jerry3 | May 28, 2012

- Driving a hybrid like the Prius or the Volt on a long trip does not gain much, it may actually be worse than, say, a VW TDI

I've had both (Prius and TDI). No way will a Prius do worse than TDI on highway driving. I don't know where people get such wrong ideas from.

The last few trips.
--- Trip to NE starts here
06/13/09____95529____464____57.9 (4.1)
06/18/09____96021____492____54.7 (4.3)
06/21/09____96557____535____55.0 (4.3)
06/27/09____97073____516____57.2 (4.1)
--- Trip to NE ends here

--- Trip to NE starts here
--- Four hours of hard rain
10/09/09____100520____569____63.9 (3.7)
10/09/09____100967____446____51.3 (4.6)
--- It snowed here
--- Trip to MO starts here
--- Five people plus luggage
10/16/09____101312____344____51.4 (4.6)
10/17/09____101759____447____53.8 (4.4)
--- Trip to MO ends here
10/18/09____102219____460____54.7 (4.3)
10/28/09____102716____496____58.5 (4.0)
--- Trip to NE ends here

--- Trip to NE starts here
08/13/10____111690____625____59.8 (3.9)
08/14/10____112308____618____60.0 (3.9)
08/20/10____112972____663____64.2 (3.7)
08/22/10____113411____438____58.9 (4.0)
08/31/10____113922____510____61.8 (3.8)
--- Trip to NE ends here

--- Trip to NE starts here
01/07/12____128603____481____56.6 (4.2)
-- 13 F here
01/12/12____129042____438____52.7 (4.5)
01/15/12____129420____378____50.3 (4.7)
01/20/12____129094____481____56.2 (4.2)
--- Trip to NE ends here

Volker.Berlin | May 28, 2012

jerry3, very interesting. Thanks for setting that straight!

The question then becomes: Why/how does the Prius do better than the TDI on highway driving? In city traffic I can understand that the Prius can go short trips on electricity, and in particular, that acceleration from stand-still is handled by the electric motor, which is a massive gain b/c that's where an ICE gets particularly bad mileage. On top, regeneration helps with having the juice available when you need it (at the stop lights).

But on the highway (apart from stop-and-go traffic, that is)? If you go straight at higher speeds, there is not much of acceleration/deceleration going on that the electric motor/regeneration could be used for. Propulsion of the car relies entirely on the ICE in this situation. Why would a Prius perform better than any other (comparable) ICE on the highway?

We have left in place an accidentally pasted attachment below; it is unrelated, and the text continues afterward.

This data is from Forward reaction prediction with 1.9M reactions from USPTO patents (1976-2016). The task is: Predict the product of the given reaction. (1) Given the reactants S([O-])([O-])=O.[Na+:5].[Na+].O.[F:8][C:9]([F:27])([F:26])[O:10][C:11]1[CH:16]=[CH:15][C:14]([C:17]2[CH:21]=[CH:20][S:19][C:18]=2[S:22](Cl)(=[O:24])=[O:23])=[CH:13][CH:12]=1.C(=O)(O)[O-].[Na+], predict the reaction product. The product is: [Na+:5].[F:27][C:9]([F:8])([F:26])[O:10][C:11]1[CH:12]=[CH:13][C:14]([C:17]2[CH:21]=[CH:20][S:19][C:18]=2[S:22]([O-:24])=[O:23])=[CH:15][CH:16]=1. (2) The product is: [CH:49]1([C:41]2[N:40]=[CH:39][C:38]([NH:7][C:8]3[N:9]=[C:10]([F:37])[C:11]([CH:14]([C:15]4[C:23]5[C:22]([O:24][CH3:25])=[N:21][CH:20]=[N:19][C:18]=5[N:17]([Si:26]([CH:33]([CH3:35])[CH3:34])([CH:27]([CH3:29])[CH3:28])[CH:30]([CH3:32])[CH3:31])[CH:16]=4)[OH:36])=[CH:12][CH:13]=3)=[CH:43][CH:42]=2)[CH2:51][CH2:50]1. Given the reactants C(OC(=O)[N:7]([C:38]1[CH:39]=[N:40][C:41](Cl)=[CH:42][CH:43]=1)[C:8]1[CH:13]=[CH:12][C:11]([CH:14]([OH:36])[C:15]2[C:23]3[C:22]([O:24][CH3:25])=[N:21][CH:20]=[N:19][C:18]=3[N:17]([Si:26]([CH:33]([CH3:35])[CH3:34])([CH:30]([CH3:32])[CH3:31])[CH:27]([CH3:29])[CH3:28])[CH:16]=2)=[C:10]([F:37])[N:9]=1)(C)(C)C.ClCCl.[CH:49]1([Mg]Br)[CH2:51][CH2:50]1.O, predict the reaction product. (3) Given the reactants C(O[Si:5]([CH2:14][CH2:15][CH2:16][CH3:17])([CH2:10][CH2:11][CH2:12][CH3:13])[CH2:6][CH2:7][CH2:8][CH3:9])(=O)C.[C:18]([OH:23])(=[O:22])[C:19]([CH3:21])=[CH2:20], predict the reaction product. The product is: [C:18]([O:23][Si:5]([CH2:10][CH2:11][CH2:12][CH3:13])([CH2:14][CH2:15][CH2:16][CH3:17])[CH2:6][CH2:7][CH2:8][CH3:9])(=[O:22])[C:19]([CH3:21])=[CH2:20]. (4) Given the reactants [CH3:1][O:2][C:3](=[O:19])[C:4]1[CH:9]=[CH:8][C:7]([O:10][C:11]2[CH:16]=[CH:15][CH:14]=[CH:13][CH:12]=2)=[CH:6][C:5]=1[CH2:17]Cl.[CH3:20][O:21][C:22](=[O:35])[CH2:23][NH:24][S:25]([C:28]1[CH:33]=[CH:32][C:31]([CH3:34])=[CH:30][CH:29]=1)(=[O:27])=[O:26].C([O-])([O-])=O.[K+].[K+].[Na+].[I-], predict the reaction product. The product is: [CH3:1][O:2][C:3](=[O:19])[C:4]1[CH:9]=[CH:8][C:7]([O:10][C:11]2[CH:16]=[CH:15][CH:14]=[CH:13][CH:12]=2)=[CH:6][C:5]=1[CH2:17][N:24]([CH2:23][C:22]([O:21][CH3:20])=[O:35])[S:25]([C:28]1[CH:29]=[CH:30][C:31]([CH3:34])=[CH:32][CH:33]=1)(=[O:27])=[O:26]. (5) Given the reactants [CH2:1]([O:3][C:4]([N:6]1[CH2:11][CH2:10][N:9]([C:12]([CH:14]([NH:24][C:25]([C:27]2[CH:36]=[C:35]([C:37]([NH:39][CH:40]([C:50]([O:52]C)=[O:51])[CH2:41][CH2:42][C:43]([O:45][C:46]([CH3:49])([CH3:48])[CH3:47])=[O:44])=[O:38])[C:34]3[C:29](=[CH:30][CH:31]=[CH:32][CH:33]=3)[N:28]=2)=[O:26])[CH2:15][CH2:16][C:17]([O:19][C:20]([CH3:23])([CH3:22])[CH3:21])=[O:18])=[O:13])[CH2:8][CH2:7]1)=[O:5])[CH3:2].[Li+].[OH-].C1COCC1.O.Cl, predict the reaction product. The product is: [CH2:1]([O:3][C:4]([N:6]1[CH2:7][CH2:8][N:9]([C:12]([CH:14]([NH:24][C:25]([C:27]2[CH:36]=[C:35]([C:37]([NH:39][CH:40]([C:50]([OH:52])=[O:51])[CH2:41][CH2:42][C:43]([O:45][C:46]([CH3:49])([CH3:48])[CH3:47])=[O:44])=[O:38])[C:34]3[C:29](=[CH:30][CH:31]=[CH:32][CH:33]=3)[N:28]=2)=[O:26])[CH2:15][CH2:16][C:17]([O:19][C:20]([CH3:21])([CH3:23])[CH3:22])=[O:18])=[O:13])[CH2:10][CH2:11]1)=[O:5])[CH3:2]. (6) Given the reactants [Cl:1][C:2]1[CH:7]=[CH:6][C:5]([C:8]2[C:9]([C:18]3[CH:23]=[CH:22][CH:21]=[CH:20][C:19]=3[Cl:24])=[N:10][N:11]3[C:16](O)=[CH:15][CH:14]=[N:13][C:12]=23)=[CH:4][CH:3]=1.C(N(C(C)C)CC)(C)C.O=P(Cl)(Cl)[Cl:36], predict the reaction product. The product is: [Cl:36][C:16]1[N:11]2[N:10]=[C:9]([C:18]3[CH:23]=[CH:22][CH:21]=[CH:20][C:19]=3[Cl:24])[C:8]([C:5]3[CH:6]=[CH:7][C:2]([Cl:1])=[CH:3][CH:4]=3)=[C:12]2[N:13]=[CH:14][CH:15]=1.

Are you comparing apples to apples, i.e., latest generation Prius with latest generation TDI? Just wondering.

EdG | May 29, 2012

Isn't it true that hybrids get most of their benefit from using the smallest possible ICE? That way, when going at constant highway speeds, you're using your ICE at its peak performance, not wasting the cylinders as bigger ICEs do. My understanding is that the electric motor on a hybrid (not the Volt) is there for the acceleration to help get up to highway speeds.

The low speed use of the electric motor and the regen work to make the package as efficient as possible, but the main design criteria are the minimal ICE size to keep it going and the necessary electric motor size to make it a useful car.

So it doesn't surprise me that going at constant highway speeds a Prius does well.

jerry3 | May 29, 2012

Volker asked: Why/how does the Prius do better than the TDI on highway driving

The reason is that the engine is sized for steady state driving rather than for acceleration--that's what the motor/generators (MG) are for. In addition:

1. The Prius uses an Atkinson cycle engine which eliminates most pumping losses at part throttle.

2. The engine RPM is only loosely coupled to vehicle speed so the engine can run at the most efficient point in most instances (and shut off or just spin when the power demand is very low).

The Prius engine almost always runs between 34% to 38% efficiency compared to 20% on an old fashioned car.

- Are you comparing apples to apples, i.e., latest generation Prius with latest generation TDI?

I'm comparing the ones I had personal experience with: 2004 Prius (second generation) vs. 1998 TDI. Of course, it's possible to make up any number you want with cars that you haven't personally driven, just like EV-gibberish :-) However, I've never heard that the TDI in later years was all that much different than the one I drove.

- Propulsion of the car relies entirely on the ICE in this situation.